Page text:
The episode begins with a bloody fight, as Naevia spars with a man in camp who is soon summoned to see Spartacus himself. Spartacus in the meantime is holding a meeting with his top men and discussing strategies on how they should move forward. Naevia’s sparring partner arrives and gives Spartacus valuable inside information about taking a city he wants to infiltrate. Gannicus adds that he knows a blacksmith in the target city who can be bribed into helping them, infiltrate into the city. Later, Spartacus, Gannicus and Crixus, dressed as traders, enter the city, which requires visitors to check their weapons at the gate.
Laeta, the wife of a Roman dignitary in the city is shown. It’s demonstrated that she has a kinder heart than some other Romans. Basically, she’s trying to help a baker and his pregnant wife and she also walks away from a public stoning of rebel sympathizer in disgust. As the man marked for stoning stands in chains before the mob, Spartacus passes by. He can’t save the man without blowing his cover, so he takes the man’s life with a well-placed throw to end his suffering. Back in Rome, Marcus Crassus is planning his pursuit of Spartacus. His son, Tiberius, is eagerly waiting to take his place at his father’s side. Just then, Caesar arrives. “Am I to be kept waiting entire fucking day?” are Caesar’s first words. When two of Crassus’s men try to mess with him, he makes short work of beating them both up until Crassus himself comes to receive him. “Your men forget themselves” Caesar says, in visible rage.
But the men won’t soon forget Caesar, from the look of things. Crassus has heard of Caesar’s victories abroad and of his insolence and impatience as well. Caesar has a famous family name, and Crassus has the money. Caesar is also in debt and has many enemies, as it turns out. Crassus offers Caesar a partnership, so they can effectively take care of Spartacus and his men. “Bring end to slave rebellion” Crassus says revealing his reason for proposing the alliance. “And death of Spartacus” Crassus says more specifically. Gannicus and Spartacus on the other hand go to see their inside man, the blacksmith. They pay him and ask him to make them two swords. He agrees, given how much they’re paying him. But, for the time being they do not reveal their true intentions to him. In disguise, Spartacus goes to see Laeta to talk about purchasing grain for his slaves.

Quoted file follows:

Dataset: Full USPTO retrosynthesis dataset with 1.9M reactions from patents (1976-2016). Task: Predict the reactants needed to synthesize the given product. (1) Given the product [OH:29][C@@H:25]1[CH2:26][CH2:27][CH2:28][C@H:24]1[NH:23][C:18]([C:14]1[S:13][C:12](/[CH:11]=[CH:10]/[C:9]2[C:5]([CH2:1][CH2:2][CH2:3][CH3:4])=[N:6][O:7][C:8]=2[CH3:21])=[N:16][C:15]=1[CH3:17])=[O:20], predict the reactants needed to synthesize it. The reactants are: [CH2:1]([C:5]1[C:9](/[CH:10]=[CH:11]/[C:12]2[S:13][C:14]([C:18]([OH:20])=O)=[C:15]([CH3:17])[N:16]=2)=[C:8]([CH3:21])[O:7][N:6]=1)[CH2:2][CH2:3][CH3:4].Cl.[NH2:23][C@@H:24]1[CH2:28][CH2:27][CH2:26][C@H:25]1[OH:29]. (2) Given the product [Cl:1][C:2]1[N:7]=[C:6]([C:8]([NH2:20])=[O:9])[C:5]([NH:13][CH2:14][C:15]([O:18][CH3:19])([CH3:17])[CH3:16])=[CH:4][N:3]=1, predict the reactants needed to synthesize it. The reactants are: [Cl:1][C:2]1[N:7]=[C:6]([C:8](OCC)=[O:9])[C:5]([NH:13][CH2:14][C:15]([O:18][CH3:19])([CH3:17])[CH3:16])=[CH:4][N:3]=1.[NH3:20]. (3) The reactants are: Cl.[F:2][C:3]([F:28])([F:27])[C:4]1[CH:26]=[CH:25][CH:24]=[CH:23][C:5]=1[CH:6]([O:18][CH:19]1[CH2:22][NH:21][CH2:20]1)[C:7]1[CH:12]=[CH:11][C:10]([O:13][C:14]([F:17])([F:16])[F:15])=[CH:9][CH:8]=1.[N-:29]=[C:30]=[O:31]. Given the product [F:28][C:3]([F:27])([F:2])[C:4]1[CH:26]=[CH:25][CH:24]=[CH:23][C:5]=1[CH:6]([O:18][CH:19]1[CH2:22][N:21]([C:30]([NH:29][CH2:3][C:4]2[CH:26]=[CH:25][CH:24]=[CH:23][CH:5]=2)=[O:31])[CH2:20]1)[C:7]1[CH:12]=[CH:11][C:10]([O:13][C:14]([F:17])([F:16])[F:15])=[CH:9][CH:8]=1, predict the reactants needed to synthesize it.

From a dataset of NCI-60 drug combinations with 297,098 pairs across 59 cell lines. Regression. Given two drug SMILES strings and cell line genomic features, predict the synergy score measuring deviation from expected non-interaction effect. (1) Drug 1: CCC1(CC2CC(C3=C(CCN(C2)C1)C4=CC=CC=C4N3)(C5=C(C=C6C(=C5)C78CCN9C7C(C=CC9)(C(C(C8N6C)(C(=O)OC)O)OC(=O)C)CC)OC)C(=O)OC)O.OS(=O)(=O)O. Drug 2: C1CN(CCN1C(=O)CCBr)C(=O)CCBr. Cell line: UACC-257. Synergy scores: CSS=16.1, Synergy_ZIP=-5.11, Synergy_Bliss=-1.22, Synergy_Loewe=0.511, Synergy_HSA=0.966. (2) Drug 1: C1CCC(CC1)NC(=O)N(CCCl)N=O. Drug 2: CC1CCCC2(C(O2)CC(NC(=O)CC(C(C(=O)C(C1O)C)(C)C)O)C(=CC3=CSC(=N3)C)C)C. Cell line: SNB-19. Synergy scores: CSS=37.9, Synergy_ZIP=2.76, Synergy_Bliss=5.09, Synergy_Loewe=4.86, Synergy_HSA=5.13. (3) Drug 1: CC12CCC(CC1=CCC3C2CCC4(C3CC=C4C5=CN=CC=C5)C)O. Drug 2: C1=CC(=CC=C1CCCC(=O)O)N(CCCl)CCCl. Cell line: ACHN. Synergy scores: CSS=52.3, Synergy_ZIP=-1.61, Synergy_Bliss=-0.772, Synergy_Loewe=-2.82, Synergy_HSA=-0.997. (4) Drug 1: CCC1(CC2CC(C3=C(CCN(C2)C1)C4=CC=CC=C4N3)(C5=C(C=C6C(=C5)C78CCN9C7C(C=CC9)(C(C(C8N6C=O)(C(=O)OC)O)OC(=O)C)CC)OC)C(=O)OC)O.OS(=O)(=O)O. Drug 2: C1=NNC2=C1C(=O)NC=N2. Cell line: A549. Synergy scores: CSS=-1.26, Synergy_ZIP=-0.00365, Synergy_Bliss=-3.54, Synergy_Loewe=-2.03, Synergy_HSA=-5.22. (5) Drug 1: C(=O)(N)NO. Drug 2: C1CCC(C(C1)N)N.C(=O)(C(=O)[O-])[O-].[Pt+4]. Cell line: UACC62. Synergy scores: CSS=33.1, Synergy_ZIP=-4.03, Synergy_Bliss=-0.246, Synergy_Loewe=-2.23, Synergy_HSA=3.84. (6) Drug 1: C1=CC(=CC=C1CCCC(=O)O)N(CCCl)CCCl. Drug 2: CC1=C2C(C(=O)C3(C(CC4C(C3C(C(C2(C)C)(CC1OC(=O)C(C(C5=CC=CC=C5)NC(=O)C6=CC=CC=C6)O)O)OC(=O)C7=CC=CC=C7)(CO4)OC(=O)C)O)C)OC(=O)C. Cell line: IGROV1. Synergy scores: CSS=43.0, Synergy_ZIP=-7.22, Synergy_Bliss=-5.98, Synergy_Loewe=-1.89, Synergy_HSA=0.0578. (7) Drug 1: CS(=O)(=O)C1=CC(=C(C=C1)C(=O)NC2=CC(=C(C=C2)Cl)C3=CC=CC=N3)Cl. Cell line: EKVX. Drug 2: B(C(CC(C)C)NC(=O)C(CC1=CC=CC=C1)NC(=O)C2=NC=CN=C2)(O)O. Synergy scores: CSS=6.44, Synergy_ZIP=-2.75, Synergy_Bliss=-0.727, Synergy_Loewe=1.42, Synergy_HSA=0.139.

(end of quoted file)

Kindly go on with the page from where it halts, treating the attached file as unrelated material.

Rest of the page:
He also meets her husband. Neither are any the wiser about Spartacus’s true identity. Caesar in the meantime is shown taking a bath surrounded by naked servants. One of the servants has a knife for a strange, unnamed purpose. He rises glistening from the bath to seduce Kore, one of Crassus’s servant women, who is not necessarily into it. They are interrupted by Crassus, just at that very moment. Crassus and Caesar talk strategy and agree to work together, in order to defeat Spartacus. Crassus says to beat Spartacus he needs “a wolf” by his side, hinting at Caesar. Tiberius in the meantime is secretly listening to all of this and apparently doesn’t seem too happy with the fact that, Crassus is giving Caesar so much importance.